Operating a food truck is not as simple as pulling up to an empty spot and opening for business. Licensing is not only different from state to state, but laws can vary from city to city and even in different parts of the city according to Stephen Brady, Director of Business Operations for ECDI.
Because carts and trucks are mobile restaurants, they must follow the same health, sanitation and fire codes as a brick-and-mortar restaurant, so getting a truck up and running requires cutting through some red tape. This is where The Food Fort can help.

Brady points to social media and food shows like Food Network’s The Great Food Truck Race, as a few reasons why these trucks have become more socially acceptable and even embraced by the community. If you have the idea, the culinary know-how and the goods, The Food Fort can help you get started. They even rent trucks.  The Food Fort also partners with companies that have large staffs, but limited lunch options.  It sends carts and trucks out to these office parks, giving workers variety. 
“Currently the Food Fort only operates in Columbus and the cities surrounding Columbus,” said Brady. But ECDI is keeping an eye on the Cleveland food scene.
“It’s very early in the process and too soon to say for sure if we will develop a similar mobile food organization there, but we will be working with food-based clients,” Brady said. “We are already receiving an interest in creating a similar mobile food model in Cleveland to support the dynamic food scene there and we will continue to evaluate the need.”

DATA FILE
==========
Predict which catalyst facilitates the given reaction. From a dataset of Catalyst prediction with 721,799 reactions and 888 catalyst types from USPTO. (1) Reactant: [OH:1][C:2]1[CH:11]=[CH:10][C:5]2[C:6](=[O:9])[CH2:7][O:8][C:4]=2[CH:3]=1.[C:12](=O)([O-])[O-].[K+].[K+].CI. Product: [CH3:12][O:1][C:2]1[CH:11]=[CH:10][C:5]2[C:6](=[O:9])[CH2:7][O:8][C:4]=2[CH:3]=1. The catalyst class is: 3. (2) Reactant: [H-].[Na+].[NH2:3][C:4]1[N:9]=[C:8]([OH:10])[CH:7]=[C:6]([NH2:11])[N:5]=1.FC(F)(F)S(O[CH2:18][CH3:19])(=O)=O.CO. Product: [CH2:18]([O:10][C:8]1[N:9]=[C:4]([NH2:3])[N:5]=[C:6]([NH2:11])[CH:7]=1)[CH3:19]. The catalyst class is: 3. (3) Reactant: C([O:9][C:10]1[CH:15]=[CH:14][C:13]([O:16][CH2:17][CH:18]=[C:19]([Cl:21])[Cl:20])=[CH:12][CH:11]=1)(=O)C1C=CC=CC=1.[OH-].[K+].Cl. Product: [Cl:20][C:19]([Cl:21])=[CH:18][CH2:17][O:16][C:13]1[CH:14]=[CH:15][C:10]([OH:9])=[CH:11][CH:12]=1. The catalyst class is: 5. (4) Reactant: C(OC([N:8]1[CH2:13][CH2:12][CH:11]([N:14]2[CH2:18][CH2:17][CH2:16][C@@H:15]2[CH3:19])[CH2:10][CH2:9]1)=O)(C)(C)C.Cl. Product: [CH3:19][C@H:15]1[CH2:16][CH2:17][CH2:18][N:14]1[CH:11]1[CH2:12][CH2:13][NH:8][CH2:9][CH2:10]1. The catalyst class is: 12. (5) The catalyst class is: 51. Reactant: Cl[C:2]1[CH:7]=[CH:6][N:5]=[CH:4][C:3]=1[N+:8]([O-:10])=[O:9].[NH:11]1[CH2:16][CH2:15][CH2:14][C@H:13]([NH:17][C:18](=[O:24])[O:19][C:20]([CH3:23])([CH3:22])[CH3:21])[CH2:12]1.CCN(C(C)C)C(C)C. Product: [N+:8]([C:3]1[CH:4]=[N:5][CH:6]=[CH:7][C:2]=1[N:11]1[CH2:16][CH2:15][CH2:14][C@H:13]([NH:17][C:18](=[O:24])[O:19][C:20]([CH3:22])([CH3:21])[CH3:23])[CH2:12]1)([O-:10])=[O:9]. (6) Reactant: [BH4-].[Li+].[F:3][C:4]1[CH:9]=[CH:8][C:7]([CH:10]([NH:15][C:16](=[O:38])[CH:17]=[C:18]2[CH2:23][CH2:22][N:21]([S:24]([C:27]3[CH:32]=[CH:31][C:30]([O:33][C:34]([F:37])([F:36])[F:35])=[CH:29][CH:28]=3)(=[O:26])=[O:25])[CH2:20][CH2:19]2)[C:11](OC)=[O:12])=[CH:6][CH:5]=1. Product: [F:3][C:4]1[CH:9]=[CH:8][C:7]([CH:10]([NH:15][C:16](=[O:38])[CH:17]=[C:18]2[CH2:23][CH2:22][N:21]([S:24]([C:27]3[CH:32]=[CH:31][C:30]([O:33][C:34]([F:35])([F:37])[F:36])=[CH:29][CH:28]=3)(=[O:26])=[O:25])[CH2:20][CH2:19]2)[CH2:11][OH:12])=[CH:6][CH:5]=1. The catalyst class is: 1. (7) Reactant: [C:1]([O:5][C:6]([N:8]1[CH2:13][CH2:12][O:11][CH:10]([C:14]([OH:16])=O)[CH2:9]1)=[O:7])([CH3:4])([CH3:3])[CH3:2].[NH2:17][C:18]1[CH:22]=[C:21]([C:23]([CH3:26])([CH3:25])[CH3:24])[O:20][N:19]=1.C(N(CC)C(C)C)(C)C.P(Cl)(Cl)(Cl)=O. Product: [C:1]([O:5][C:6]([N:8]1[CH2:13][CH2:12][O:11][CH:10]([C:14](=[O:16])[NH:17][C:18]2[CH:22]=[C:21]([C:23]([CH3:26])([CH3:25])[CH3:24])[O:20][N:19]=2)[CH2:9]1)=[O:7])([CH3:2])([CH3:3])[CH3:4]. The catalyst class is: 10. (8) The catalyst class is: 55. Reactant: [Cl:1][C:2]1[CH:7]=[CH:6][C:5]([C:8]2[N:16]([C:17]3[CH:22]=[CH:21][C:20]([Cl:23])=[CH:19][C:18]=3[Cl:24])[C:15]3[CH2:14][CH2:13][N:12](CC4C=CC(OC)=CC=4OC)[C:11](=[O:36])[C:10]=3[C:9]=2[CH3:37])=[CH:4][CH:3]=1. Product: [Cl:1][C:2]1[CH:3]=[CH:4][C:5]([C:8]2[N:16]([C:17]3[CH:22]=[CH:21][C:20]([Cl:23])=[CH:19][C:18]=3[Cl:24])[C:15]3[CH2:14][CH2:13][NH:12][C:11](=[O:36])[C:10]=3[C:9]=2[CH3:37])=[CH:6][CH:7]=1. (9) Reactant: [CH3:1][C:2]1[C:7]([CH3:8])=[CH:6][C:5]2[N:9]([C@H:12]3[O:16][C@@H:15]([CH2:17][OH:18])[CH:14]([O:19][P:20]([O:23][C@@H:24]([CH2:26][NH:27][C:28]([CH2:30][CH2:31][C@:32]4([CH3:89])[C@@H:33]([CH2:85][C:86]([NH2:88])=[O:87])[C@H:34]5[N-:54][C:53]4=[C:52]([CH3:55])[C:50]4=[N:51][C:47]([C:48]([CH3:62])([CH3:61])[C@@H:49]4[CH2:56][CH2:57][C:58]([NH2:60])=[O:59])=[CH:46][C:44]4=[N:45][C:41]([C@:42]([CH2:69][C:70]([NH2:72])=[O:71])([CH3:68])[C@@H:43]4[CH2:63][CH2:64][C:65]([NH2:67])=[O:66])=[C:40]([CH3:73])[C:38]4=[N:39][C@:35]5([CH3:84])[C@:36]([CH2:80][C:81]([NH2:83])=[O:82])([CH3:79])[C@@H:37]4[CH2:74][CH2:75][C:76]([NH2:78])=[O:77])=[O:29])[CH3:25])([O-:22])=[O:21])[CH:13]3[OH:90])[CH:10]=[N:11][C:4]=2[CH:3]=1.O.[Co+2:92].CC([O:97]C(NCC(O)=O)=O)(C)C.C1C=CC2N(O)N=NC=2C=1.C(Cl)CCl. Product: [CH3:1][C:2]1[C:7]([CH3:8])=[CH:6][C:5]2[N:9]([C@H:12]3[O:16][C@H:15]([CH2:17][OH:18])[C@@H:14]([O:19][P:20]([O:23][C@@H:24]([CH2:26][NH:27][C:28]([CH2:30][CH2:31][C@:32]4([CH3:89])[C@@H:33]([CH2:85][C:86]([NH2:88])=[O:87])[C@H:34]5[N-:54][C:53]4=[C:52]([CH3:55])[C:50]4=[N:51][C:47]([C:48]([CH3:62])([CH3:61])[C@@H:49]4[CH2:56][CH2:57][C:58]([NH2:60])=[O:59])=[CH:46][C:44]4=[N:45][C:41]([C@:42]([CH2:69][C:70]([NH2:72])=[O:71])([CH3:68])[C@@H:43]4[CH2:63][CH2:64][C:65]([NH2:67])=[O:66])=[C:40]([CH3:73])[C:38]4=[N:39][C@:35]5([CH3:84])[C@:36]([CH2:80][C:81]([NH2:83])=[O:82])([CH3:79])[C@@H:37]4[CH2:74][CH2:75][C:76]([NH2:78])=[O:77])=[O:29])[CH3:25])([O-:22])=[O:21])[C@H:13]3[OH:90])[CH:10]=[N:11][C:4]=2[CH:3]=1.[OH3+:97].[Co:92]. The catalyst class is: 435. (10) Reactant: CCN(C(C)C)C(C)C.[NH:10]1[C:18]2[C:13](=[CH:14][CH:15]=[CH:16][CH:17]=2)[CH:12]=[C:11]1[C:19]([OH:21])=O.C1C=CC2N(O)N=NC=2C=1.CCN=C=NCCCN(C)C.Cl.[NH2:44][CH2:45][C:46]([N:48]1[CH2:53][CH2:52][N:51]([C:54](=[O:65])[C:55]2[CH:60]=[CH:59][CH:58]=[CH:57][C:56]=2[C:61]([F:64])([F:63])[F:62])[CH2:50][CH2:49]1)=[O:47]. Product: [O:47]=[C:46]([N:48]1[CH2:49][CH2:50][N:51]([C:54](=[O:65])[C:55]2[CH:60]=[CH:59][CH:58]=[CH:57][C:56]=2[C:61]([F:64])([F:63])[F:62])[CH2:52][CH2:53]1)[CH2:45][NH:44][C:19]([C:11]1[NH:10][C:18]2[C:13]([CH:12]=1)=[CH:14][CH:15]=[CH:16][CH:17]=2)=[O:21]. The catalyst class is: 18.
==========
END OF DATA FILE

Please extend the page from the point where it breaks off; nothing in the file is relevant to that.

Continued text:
Brady estimates about 30 percent of ECDI’s clients are food-based. “We work with Liz Lessner (CEO and President of Betty’s Family of Restaurants), J. Gumbo’s, 3 Babes and a Baker (Columbus’ mobile cupcake truck) among others.”
Amidst all of the food truck phenomena, community events have sprung up in the major Ohio cities that cater directly to this trend, like Columbus’ Food Truck Festival in its Downtown park, Columbus Commons, this summer. While any business is going to be looking to make a profit, the overall philosophy of the food truck is not about competing with local restaurants, but rather adding options, reaching more people and creating a buzz.

Where the Grub Is
Some trucks have no anchor restaurant, while others are extensions of their popular counterpart. Most Columbus residents are familiar with Jeni’s ice cream. Now there is not only the Jeni’s Street Treats truck, but a smaller sidekick cart, Jeni’s half-pint truck.

German Village’s popular eatery, Skillet, also has a cart called Craig’s Geedunk, provided by the Food Fort, that shows up around the city serving gourmet fare through the end of October.